UNC labs awarded Emerging Challenges in Biomedical Research grants

The UNC School of Medicine and NC TraCS announced that three labs were selected for $50,000 pilot grants to further Alzheimer’s Disease research being conducted at UNC.

UNC labs awarded Emerging Challenges in Biomedical Research grants click to enlarge Graphic by Christ-Claude Mowandza-Ndinga/ UNC Health Care

CHAPEL HILL, NC – In an effort to bolster Alzheimer’s disease research efforts at UNC, the School of Medicine Office of Research, in partnership with NC TraCS, is funding three neuroscience research teams working in this critical area.

Jennifer Brennan, PhD, director of the UNC School of Medicine’s Office of Research, recently announced the three winners of the School of Medicine’s Emerging Challenges in Biomedical Research (ECBR) grants, which are one-year, $50,000 grants awarded to teams of scientists working in strategic research areas.

“There’s been decades of research and we’re still trying to get at the basic mechanisms of Alzheimer’s disease and develop potential therapies,” Brennan said.   

According to Blossom Damania, PhD, Vice Dean for Research at the UNC School of Medicine, the Brain Research through Advancing Innovative Neurotechnologies (BRAIN) Initiative was created in 2013 by the National Institutes of Health (NIH) to advance research in the neurosciences. Accelerating research on Alzheimer’s Disease is featured prominently in the BRAIN initiative, and the 21st Century Cures Act, which was passed by Congress in December 2016, highlighted the need for additional funding for Alzheimer’s Disease.

"Given our nationally recognized neuroscience program here at UNC, we felt it was timely to make an investment in Alzheimer’s disease research," Damania said.

Last year, the Office of Research identified insect-borne diseases and the Zika virus as the research topic for the ECBR grants.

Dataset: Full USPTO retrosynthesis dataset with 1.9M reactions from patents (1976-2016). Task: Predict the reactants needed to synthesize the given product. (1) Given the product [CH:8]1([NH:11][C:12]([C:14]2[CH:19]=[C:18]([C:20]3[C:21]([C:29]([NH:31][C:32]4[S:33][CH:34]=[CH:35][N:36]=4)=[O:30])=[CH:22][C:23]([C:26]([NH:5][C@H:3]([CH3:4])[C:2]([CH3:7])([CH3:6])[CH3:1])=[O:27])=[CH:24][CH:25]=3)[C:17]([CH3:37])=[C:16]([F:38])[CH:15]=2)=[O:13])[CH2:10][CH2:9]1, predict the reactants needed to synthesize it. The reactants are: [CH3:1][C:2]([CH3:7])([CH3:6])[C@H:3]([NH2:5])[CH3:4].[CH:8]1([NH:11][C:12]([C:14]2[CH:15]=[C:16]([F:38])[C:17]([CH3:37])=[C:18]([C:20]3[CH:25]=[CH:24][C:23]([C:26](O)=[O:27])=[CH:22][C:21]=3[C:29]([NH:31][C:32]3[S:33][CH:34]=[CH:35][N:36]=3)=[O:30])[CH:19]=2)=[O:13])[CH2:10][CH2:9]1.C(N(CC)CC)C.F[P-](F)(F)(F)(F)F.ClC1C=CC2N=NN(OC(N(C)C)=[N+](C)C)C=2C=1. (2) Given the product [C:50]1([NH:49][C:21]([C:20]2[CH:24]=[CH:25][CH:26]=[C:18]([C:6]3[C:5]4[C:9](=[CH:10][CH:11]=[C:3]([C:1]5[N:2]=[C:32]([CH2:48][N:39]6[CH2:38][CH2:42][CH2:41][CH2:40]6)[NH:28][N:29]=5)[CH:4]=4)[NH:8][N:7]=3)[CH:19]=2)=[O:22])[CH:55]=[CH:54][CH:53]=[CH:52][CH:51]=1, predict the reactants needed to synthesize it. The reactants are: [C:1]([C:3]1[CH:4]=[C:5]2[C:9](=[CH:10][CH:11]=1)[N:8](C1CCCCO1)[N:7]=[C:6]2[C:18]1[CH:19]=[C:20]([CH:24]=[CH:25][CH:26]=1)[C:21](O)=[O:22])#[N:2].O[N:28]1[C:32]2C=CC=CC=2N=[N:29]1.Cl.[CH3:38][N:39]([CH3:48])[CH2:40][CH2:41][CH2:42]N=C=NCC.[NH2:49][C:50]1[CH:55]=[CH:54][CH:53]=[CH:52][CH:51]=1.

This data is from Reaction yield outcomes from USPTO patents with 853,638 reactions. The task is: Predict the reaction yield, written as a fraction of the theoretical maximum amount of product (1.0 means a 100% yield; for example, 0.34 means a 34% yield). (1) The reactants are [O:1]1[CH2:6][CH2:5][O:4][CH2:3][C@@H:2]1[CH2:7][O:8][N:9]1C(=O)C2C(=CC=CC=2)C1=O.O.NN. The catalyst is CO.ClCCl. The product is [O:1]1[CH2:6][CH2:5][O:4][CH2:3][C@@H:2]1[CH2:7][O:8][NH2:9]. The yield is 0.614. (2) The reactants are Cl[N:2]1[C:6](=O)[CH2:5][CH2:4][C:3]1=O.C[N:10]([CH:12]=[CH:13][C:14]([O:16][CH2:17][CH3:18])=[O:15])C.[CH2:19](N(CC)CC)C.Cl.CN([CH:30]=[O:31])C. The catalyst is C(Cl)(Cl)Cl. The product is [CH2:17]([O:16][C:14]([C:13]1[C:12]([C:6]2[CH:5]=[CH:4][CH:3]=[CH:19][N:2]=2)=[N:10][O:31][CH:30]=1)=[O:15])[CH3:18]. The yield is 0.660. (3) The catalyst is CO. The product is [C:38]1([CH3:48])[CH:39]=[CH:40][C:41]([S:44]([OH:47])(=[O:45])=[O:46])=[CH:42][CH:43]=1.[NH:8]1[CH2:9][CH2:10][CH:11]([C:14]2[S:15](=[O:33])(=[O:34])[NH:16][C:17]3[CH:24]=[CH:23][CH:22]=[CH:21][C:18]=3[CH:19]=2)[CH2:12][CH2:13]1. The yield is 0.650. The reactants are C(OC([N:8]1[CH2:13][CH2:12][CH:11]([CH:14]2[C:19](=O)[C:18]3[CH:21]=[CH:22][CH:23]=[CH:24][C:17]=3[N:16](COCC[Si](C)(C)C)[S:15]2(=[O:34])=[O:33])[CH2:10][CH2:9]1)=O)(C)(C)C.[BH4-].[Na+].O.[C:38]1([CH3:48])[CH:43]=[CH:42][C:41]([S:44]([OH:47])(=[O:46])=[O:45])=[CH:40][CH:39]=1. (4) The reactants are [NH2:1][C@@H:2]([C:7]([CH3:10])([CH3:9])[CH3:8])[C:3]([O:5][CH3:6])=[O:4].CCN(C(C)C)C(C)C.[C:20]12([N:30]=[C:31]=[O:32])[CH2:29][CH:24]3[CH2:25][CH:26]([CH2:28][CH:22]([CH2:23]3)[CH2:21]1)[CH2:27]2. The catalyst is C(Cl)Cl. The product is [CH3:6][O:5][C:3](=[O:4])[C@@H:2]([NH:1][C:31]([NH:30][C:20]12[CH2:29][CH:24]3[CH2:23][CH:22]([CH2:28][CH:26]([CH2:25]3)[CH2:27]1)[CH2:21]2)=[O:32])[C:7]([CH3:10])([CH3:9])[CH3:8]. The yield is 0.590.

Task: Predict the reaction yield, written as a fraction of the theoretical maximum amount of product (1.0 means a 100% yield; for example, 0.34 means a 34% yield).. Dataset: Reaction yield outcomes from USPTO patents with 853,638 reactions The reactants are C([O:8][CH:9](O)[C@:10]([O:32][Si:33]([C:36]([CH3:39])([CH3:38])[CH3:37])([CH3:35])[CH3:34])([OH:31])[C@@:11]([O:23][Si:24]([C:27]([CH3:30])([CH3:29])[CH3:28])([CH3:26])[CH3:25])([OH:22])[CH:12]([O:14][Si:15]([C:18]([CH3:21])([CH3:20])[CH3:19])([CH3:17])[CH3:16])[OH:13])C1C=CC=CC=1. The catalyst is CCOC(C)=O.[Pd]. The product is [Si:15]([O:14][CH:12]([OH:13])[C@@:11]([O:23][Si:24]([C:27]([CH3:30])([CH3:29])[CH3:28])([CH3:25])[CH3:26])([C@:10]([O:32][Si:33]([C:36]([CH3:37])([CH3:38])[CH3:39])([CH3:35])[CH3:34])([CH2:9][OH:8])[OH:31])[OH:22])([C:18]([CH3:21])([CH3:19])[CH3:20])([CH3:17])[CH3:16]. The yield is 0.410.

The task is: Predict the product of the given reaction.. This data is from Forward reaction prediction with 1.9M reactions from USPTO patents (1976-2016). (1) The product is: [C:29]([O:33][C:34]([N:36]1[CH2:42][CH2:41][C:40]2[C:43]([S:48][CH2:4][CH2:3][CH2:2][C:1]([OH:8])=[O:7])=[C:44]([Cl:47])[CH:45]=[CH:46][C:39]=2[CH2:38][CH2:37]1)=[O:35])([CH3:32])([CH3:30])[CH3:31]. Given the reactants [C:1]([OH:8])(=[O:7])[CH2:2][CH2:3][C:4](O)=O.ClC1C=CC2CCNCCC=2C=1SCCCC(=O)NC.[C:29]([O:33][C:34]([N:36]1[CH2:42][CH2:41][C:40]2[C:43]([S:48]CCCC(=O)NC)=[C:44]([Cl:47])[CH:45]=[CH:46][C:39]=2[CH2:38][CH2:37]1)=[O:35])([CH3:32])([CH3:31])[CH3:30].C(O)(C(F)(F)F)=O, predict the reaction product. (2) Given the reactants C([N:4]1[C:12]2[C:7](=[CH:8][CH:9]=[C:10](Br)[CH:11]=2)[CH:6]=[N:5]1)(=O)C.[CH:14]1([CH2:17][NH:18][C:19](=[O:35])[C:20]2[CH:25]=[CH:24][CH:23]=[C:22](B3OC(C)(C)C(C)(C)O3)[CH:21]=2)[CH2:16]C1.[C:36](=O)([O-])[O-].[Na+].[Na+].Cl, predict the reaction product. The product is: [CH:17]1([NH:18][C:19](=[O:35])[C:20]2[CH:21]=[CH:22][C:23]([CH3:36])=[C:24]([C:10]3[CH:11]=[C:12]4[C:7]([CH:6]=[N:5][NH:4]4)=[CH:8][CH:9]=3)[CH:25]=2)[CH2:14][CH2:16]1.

“Last year, the Zika outbreak was emerging and we knew that we had significant virology expertise here and there was an emergent need to kick start the research by providing nascent teams with pilot funds. That effort was very successful,” Brennan said, noting several grant recipients’ projects have received additional NIH funding including a $3.2M diagnostic contract with the Centers for Disease Control and Prevention recently awarded to Aravinda de Silva’s lab.

This year’s awards bring together interdisciplinary teams using a diversity of techniques and  approaches to Alzheimer’s pathology and therapy.

Rick Meeker, PhD, professor of neurology, Todd Cohen, PhD, assistant professor of neurology, are co-principal investigators on the ECBR pilot Inflammation, Aging and Alzheimer’s Disease Vulnerability. Other team members working on this research project include Paul Carney, MD, Professor and chief of pediatric neurology, Tom DeMarse, PhD, research assistant professor of neurology, Zibo Li, associate professor of radiology and Director of the Cyclotron and Radiochemistry Research Program, Hong Yuan, PhD, research associate professor of radiology and director of the BRIC small animal imaging facility, and Sheryl Moy, PhD, professor of psychiatry.

Mohanish Deshmuhk, PhD, professor of cell biology and physiology also teamed with Todd Cohen to lead the ECBR pilot- Strategies from the Healthy Brain for Alzheimer’s Disease; Focus on MiR-29.

Aravind Asokan, PhD, an associate professor of genetics, and Juan Song, PhD, assistant professor of pharmacology, are co-PIs on the pilot- Aquaporin gene therapy for Alzheimer’s Disease.

Paul Carney, Todd Cohen, Mohanish Deshmuk , Rick Meeker, and Juan Song are members of the UNC Neuroscience Center.  Aravind Asokan is a member of the Gene Therapy Center he and Mohanish Deshmukh are members of the Lineberger Comprehensive Cancer Center.

“We’re interested in funding research to address emerging challenges in medicine, and Alzheimer’s Disease, which affects more than 5 million Americans, is a critical area of concern, especially in North Carolina, where we have a burgeoning aging population,” Brennan said. “The number of Americans with Alzheimer’s is estimated to triple by 2050, which is going to be a huge burden on the health care system. We really need to invest in research to understand the biology behind the disease and its progression and to uncover new therapies.”

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